During our first winter here I tried my hand at hedgelaying and it wasn't bad until Billy the Bull had fun pulling it to bits. I made the mistake of asking Malcolm what was the name of his bull. He looked at me as only a farmer can look at a townie and said that his animals have numbers, not names. If I want to know what it is I must read his eartag. Hence I named him Billy. The pic shows him resting earlier today.

Sunday, 8 August 2010

Harvest time

Its in the jar, all 48 of them. Thank goodness I was warned of the importance of preparation to avoid terminal stickiness during the bottling process. All went well though I could have done with 3 hands whilst juggling different sieves. The honey in the extractor was divided into two equal tubs. The first was put in jars without further processing apart from filtering. The second batch allowed to start to set/crystalise for a week before it was warmed gently in my home made warming chest for 24 hours at 39c. Then it was put through a muslin filter and bottled. Good honey gradually crystalises and can set very hard which is inconvenient when trying to spread it on rushed morning toast. If it is allowed to set and is then gently warmed back to clear state it will take longer to set a second time and will set more softly. The downside is that heating will start to reduce flavour so we are trying to balance taste with texture.
Honey must never be overheated as the sugars caramelise and flavour is ruined. My warming chest has two 40w bulbs in the bottom. Testing showed that it will reach a safe maximum of 40c with the lid and both bulbs on.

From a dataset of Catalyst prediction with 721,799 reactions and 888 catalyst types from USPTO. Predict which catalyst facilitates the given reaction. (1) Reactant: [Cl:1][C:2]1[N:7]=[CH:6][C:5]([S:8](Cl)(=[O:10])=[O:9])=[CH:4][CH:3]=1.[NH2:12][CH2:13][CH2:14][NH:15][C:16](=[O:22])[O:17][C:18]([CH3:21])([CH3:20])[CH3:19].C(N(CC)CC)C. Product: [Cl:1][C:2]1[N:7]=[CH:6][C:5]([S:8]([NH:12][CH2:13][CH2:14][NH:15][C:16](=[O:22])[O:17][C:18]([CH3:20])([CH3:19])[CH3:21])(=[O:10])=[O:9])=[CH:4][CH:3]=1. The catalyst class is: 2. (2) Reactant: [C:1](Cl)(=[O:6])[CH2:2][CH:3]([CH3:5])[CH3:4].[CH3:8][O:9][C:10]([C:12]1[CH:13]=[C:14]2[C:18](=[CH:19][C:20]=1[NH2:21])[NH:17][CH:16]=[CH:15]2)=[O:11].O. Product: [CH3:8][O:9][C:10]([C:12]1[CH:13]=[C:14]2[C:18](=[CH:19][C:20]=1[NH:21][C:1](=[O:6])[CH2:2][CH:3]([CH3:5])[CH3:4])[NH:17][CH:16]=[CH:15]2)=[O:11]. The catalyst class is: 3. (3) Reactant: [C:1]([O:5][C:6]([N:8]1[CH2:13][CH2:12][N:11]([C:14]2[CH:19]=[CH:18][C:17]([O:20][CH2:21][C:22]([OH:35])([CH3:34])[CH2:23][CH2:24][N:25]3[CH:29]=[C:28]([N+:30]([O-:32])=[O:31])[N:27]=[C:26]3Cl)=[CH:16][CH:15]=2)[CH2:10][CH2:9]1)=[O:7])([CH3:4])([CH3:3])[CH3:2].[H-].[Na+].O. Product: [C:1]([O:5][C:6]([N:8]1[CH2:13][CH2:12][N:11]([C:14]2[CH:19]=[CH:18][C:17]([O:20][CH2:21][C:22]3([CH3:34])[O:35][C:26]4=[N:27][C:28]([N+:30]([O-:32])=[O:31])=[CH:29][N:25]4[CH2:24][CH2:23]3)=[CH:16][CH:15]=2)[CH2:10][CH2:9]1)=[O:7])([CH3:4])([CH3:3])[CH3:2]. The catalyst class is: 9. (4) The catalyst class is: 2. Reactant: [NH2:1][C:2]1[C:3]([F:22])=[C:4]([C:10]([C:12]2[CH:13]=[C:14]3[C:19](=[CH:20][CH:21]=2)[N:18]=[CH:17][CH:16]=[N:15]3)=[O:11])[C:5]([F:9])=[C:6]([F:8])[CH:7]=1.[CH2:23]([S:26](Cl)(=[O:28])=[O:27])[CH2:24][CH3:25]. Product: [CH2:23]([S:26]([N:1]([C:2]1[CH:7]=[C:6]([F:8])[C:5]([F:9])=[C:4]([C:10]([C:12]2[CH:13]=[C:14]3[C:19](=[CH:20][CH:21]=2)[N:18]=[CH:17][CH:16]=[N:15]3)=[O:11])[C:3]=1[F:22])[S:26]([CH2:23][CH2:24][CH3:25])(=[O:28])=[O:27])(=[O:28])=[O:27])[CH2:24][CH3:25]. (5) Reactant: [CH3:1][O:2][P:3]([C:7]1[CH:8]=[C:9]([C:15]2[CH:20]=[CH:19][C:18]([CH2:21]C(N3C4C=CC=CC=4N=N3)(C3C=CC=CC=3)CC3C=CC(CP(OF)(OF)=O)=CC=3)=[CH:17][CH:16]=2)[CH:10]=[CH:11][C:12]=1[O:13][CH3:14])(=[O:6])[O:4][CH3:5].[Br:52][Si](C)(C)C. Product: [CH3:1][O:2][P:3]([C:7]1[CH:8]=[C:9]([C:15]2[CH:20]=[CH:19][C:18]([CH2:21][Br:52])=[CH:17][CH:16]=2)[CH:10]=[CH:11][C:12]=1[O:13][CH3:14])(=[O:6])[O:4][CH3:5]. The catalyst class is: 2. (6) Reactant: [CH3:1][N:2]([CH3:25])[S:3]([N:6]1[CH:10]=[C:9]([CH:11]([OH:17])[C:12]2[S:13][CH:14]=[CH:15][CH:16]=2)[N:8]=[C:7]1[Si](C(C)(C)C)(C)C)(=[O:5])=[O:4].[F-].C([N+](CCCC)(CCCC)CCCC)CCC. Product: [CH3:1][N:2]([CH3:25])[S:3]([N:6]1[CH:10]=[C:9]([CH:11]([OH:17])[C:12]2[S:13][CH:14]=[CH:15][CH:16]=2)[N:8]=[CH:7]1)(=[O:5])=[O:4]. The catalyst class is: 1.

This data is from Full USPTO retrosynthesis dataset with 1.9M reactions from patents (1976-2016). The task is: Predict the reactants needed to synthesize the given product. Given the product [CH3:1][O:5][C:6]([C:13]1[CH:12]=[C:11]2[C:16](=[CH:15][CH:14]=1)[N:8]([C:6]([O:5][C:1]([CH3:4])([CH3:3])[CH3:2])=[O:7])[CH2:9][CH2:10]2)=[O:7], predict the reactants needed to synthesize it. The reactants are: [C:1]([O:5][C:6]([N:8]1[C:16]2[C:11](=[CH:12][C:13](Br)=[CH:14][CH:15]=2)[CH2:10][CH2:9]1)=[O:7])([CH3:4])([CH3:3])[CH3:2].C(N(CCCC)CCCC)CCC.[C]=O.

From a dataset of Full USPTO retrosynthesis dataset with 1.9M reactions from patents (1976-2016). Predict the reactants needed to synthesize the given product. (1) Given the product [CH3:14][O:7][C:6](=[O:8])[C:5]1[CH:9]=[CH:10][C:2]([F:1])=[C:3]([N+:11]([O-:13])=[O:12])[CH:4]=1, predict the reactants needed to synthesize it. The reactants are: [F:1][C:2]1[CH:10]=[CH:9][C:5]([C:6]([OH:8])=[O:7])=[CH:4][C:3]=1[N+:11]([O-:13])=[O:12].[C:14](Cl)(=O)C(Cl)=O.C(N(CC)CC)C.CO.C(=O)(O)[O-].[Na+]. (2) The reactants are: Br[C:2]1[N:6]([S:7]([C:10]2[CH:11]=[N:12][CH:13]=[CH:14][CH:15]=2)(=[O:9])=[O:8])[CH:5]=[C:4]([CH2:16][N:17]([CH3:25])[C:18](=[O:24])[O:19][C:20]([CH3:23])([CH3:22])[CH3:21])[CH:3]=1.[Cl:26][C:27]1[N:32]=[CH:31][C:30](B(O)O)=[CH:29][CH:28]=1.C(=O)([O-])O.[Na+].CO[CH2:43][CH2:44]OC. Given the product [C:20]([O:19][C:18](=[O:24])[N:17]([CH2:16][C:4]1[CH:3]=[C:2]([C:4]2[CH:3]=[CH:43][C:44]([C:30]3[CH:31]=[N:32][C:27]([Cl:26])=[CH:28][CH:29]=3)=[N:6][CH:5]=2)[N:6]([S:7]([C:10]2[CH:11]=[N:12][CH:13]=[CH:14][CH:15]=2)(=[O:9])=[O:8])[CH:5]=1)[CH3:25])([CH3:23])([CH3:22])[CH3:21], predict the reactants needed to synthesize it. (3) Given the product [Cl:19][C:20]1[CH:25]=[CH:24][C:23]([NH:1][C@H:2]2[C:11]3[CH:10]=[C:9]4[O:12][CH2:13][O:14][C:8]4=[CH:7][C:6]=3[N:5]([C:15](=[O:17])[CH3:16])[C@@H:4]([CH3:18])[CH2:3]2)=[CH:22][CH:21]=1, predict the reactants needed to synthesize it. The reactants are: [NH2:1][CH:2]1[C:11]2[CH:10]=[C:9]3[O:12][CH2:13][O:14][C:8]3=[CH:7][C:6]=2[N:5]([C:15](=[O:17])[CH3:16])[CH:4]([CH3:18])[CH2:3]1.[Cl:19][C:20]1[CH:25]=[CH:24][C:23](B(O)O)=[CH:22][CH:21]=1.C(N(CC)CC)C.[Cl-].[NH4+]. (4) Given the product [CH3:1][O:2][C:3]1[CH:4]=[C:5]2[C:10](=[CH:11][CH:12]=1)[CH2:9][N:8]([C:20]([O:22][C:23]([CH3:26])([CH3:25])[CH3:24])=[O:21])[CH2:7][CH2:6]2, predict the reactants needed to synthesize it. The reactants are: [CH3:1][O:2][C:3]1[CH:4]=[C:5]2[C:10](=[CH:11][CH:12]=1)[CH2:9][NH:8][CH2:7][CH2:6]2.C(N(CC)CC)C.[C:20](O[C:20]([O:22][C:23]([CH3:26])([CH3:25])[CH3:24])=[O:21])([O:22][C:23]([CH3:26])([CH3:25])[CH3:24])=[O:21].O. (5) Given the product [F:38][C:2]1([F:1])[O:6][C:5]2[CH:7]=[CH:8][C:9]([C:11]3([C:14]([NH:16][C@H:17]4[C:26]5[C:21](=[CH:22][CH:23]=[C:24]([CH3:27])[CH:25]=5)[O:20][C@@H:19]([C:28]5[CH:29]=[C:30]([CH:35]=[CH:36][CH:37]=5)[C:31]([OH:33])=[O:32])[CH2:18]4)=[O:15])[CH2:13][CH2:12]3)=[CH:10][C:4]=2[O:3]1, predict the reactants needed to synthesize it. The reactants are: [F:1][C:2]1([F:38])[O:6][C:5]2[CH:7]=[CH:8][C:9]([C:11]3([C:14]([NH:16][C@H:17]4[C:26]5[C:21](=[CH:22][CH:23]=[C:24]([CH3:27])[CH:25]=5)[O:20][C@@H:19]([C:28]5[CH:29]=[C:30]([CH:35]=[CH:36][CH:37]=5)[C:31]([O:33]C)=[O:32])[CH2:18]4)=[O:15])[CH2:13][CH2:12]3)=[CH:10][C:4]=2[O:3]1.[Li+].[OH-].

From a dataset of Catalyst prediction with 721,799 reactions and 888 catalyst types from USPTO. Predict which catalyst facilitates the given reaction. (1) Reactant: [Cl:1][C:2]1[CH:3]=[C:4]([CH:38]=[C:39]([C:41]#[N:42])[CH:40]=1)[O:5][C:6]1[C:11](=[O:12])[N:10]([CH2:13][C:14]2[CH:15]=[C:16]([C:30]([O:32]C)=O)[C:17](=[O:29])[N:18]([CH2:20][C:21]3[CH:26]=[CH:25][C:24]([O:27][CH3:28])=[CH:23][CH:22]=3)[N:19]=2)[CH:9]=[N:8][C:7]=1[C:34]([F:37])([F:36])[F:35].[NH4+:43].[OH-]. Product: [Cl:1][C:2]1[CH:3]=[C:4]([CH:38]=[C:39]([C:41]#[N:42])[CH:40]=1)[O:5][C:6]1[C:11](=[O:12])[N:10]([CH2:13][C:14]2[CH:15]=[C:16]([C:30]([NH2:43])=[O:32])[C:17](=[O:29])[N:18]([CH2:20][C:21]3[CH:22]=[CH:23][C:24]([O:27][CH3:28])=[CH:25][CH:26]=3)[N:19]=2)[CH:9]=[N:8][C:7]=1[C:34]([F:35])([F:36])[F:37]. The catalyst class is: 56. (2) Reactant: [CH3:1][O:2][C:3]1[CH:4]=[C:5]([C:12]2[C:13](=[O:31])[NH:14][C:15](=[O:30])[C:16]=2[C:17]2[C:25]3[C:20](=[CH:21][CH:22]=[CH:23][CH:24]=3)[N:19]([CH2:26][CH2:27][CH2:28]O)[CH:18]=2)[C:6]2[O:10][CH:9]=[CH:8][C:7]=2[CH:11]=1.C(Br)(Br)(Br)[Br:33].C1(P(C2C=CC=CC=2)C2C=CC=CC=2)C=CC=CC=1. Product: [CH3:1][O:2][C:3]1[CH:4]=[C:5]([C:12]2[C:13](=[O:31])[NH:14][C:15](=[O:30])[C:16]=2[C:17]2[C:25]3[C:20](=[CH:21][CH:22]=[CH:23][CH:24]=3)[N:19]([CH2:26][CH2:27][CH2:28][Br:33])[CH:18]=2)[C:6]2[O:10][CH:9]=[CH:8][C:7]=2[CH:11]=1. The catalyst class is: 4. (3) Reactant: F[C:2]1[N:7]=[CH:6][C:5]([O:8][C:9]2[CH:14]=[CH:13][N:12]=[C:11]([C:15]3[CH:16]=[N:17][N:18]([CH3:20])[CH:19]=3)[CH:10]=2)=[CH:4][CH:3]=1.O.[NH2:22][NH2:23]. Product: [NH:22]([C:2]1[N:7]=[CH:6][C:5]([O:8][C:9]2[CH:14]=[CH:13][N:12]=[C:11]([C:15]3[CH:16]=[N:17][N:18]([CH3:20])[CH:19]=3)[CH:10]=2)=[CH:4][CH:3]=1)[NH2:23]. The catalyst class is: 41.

Meanwhile our kitchen resembles a witches covern as cauldrons of chutney, jelly, jam, and marmalade bubble gently and the oven is full of a mongrel assortment of jars and bottles being sterilised ready for filling.
It sounds corny but it is truly satisfying to see the harvest being preserved ready for the coming winter and spring seasons.

Saturday, 17 July 2010

Sticky stuff

Excellent hive meeting at Ashford Carbonell last weekend gave me a chance to chat with the "Experienced Ones" and I came away determined to take off our honey crop without further delay. Hamish most generously offered the loan of his extractor. Mother Nature heard me coming so wet and windy days followed but thankfully temperatures held up and I had the chance to remove 21 frames of honey on Thursday. Decapping proved less difficult than I had expected thanks to a large old serrated bread knife. Temp in the shed was 22.4 degrees. With the first 9 frames loaded into the extractor I tentatively wound the wheel and in no time there was the satisfying splatter of honey being hurled out of the cells against the side. At last after 14 months our first HONEY. It is important to load the machine evenly otherwise it will vibrate its way out of the room so I did 2 further loads of 6 frames each. The honey was left overnight but the empty "wet" frames were loaded back into the supers and returned to the hives for the bees to clean up. Next morning the honey was run out of the extractor through a coarse filter into two plastic buckets. Each was weighed at 10 kilos giving a total harvest of 20 kilos or 44 lbs. I also filled our very first one pound jar which will be our test sample for establishing the crystalisation properties of our honey.